Originally manufactured in the 1960s, the Peel P50 has appeared in the Guinness Book of World Records as the world's smallest production car. Recently, the Science Channel’s program How It’s Made went behind the scenes to learn how the car is manufactured.
Cars are built nowadays in highly sophisticated factories, utilizing robots and computers to turn the raw components into the finished product. For the smallest car in the world? It turns out that its assembly is a bit more low-tech, and probably hasn’t changed much in the last 50 years.
This car’s assembly is as charming as its presence: it’s built with molded fiberglass and assembly that’s described by the company as "lovingly hand build in Great Britain." (Remember that time Jeremy Clarkson squeezed into one of these?)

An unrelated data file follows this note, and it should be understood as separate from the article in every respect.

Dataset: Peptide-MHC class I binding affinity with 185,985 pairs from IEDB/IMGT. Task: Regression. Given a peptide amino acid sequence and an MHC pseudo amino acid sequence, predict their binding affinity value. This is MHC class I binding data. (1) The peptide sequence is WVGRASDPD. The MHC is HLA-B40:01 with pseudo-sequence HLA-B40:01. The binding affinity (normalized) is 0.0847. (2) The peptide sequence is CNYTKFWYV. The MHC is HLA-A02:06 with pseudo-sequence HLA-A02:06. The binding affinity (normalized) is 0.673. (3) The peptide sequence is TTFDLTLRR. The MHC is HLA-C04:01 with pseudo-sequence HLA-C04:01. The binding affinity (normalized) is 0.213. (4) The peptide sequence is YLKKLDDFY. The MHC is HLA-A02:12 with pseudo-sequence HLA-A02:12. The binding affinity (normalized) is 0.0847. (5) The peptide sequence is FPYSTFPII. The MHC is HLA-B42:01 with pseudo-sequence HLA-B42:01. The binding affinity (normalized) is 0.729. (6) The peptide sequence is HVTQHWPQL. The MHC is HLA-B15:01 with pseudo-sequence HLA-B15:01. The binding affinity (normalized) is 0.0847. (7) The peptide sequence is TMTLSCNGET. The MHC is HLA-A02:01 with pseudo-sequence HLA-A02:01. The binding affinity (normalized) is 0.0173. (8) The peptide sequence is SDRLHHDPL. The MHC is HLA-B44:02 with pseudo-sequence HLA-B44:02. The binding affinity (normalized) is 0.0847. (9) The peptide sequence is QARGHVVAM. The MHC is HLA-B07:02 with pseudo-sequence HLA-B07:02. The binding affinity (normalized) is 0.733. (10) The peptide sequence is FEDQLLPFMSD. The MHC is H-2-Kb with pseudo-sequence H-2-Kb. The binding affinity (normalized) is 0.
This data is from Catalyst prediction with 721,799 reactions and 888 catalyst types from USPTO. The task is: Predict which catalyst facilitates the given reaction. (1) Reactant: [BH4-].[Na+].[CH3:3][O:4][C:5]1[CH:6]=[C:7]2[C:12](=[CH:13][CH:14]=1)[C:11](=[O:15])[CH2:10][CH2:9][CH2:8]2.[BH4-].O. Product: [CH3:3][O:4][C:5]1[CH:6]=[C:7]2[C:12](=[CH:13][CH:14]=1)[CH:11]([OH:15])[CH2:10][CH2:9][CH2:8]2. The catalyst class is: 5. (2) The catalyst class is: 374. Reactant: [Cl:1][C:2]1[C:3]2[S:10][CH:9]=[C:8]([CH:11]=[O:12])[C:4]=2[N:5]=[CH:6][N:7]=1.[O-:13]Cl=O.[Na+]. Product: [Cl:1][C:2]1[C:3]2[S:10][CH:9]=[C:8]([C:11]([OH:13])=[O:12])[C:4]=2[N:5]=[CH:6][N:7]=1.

While I was watching this, I was reminded a bit of the coin operated rides that you see at shopping malls or supermarkets. Want a P50 of your own? Turns out they’re still on sale, starting at $21,530.